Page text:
So-called "pork barrel politics" has been present in the United States' legislative and, to a lesser degree, executive branches since the 1800s. Generally used in a derogatory manner, the term refers to the practice of politicians trading favors granted to constituents or special interest groups in exchange for political support, such as in the form of votes or campaign contributions. Also known as patronage, pork barrel politics generally is funded by the larger community but primarily or exclusively benefits just a particular segment of people.

Pork barrel spending and the intersection of money and politics extend back more than a hundred years in U.S. politics. Abraham Lincoln, for example, traded Civil War contracts to northern businessmen in exchange for patronage jobs and campaign support. On a more local level, early 20th century New York government was dominated by Tammany Hall, which frequently bartered government contracts and the like for political power.

Between 1991 and 2014, the number of pork barrel projects and the amount of money distributed through pork barrel spending peaked in 2006 with about 14,000 projects receiving about $30 billion. In 2010, Congress put a moratorium on the practice of "earmarking," which placed legislative add-ons, or earmarks, on appropriations bills to funnel money to special projects in a lawmaker's state. Earmarks were a common practice used by legislators when attempting to pass a broad bill.

The American public turned against the practice of earmarking money through pork barrel politics toward the end of 2005 in reaction to some pork intended for Alaska that was inserted in a few places in a large federal highway transportation bill. In the infamous "bridge to nowhere" incident, Congress initially approved more than $220 million for construction of a bridge to connect the town of Kethikan, Alaska, with a population of less than 9,000, to the airport on the Island of Gravina, with a population of 50. The $320 million dollar project would be funded by federal taxpayers, yet only a few Alaskans would benefit. After public outcry over the blatant exhibition of pork barrel politics, the funds were rerouted, and the bridge was not built.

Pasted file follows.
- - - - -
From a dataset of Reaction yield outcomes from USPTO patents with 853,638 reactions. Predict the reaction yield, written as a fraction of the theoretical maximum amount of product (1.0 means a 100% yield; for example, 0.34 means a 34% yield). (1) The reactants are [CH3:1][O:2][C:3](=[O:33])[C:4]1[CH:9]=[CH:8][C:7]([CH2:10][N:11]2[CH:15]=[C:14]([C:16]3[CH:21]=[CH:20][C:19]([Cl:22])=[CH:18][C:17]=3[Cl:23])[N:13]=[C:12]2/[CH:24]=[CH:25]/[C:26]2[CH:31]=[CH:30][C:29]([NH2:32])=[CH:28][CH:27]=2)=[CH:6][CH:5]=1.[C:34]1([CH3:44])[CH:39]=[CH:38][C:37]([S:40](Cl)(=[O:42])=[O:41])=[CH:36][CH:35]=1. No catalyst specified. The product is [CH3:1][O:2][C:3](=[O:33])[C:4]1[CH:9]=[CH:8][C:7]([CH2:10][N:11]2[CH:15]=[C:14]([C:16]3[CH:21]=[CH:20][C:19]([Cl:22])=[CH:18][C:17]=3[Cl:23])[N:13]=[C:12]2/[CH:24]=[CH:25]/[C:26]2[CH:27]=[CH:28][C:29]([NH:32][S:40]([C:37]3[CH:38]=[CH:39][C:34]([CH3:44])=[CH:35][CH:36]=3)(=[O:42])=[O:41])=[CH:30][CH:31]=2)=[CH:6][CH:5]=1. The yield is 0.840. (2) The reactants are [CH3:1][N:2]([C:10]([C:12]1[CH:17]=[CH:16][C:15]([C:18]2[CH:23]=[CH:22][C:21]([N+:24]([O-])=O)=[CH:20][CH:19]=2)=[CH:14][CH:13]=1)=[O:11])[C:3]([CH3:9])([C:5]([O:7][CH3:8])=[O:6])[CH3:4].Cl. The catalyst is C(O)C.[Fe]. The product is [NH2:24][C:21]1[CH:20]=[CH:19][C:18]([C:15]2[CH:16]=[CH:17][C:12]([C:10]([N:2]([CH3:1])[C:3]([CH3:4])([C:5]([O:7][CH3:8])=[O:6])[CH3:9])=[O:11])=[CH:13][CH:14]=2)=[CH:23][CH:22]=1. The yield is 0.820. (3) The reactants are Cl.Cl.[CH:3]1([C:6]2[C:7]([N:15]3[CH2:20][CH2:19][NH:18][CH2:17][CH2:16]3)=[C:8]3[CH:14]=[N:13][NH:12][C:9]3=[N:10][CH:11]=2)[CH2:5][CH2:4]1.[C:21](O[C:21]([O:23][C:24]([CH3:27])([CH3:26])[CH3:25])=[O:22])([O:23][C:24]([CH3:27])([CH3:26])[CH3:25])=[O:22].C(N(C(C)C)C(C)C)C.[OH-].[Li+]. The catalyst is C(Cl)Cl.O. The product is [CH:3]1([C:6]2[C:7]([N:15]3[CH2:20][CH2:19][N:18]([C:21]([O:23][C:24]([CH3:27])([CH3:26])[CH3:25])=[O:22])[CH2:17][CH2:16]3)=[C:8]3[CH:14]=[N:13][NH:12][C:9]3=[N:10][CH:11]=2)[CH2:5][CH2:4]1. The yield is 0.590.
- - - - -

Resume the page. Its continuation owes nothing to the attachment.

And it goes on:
Examples of wasteful government spending are found each year in the budgets proposed by Congress. One such pork barrel project funded in 2011 benefited Montana State University, which was awarded more than $740,000 to research the use of sheep grazing as a means of weed control. In the Fiscal Year 2014 budget, more than $90 million was allocated for tank upgrades that the Army did not even want. The award apparently was made because the supplier of the tanks had operations across several congressional districts. Historically, the Department of Defense (DOD) Appropriations Act contains the most pork.

Another infamous example of pork barrel politics is found in the project nicknamed the "Big Dig" in Boston, in which a 3.5-mile section of highway was relocated underground. The Speaker of the House at the time directed federal funds to the local project. Initiated in 1982 and finally completed in 2007, the project cost nearly $15 billion — a cost significantly higher than the original budget of almost $3 billion.

The practice of pork belly politics relates to crony capitalism. Rather than the free market leading to economic success, relationships between businessmen and the government determine success.

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